My name is Chris Curtis and most days I run the West Concord Five and Ten in Concord, but this weekend I headed to Oklahoma to find some tornadoes for the next two weeks. What follows is a diary of the fourth day of storm chasing with our group. You can click here find my diary from Day One, where I witnessed the destruction of Joplin, and click here for Day Two and here for Day Three.
We are on Interstate 40 in Arkansas moving east toward Little Rock. The Storm Prediction Center has again issued a high risk, and even a PDS (Particularly Dangerous Situation) watch for this area. There will likely again be numerous destructive tornadoes this afternoon and evening, in fact several have already hit ground up in Missouri. This is horrible chase territory, lots of hills and trees, but it is where the action is and so we will do our best. By the time we get to Little Rock we may already have a target. Things should be firing up soon.
5:20pm We are still on the road, trying hard to catch up to any of a number of cells. One that looked great was just too far and moving too fast. We have almost completely crossed the entire state of Arkansas, through lots of flooded fields. As I am typing we can just barely make out a funnel off to the north, but it is just too far away for us too know for sure if it is on the ground or not. We are going to try to intercept the next cell, to our south, and see what we can find before we end up in the Mississippi River.
We are in the town of Wynne, and turning south. There is another cell, and to get to it we will have to 'core punch'; drive right through the main core of precipitation, including hail, in order to get to the zone where the tornadoes live. This is an excellent way to smash out a windshield. Especially since this next storm has baseball sized hail....
Well, we got on that storm and continued east with it. Just before the Mississippi River we pulled over having finally positioned ourselves in front of it and saw some very interesting areas of rotation and lowering. It was just about on top of us when the rain core hit us again so we moved on ahead and approached the river, and Memphis.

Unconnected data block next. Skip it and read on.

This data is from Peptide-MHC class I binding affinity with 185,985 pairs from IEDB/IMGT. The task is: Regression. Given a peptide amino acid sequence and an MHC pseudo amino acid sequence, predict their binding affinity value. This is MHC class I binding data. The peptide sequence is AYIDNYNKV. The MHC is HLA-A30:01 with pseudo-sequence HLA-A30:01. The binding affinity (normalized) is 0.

We got back on I-40 and approached Memphis, keeping barely ahead of the mesocyclone. We had to ask people sitting in back to look up out the back windows to be sure a funnel wasn't coming down right on top of us. Just as we headed to the bridge over the river we got out of the rain and pulled over to get a look.
There on the shoulder of the interstate we watched as a funnel lowered out of the meso, and headed on a path directly toward us. We craned our necks and snapped off pics and watched it get closer and closer and spin and spin and it was almost right there over us, with truck drivers honking at us to warn us and van 2 almost panicking and jumping back in their van to get away.... And we stood there taking more pics. We just could tell that it was going to go right on over us without putting down and we stood our ground. Of course, those in van 3 were instead watching as it did indeed put down, into the waters of the crazily swollen Mississippi (the reports of Mississippi flooding are not exaggerated; that sucker is all over the place, and it is now down from where it was) and all but creating a water spout on land.
So, a tornado. Right over our heads.
Not even knowing that (but we saw the film afterwards) we calmly got back in the vans and chased it some more, right through the Memphis metro area, on I-40. Eventually it lined out and all we experienced then was some rather torrential downpours, and then some rather excellent BBQ at Neely's.
Now we are back in a hotel in Memphis, a first for Cloud 9, our stormchasing tour guides, and in a minute I will join the gang for a few drinks down in the lobby.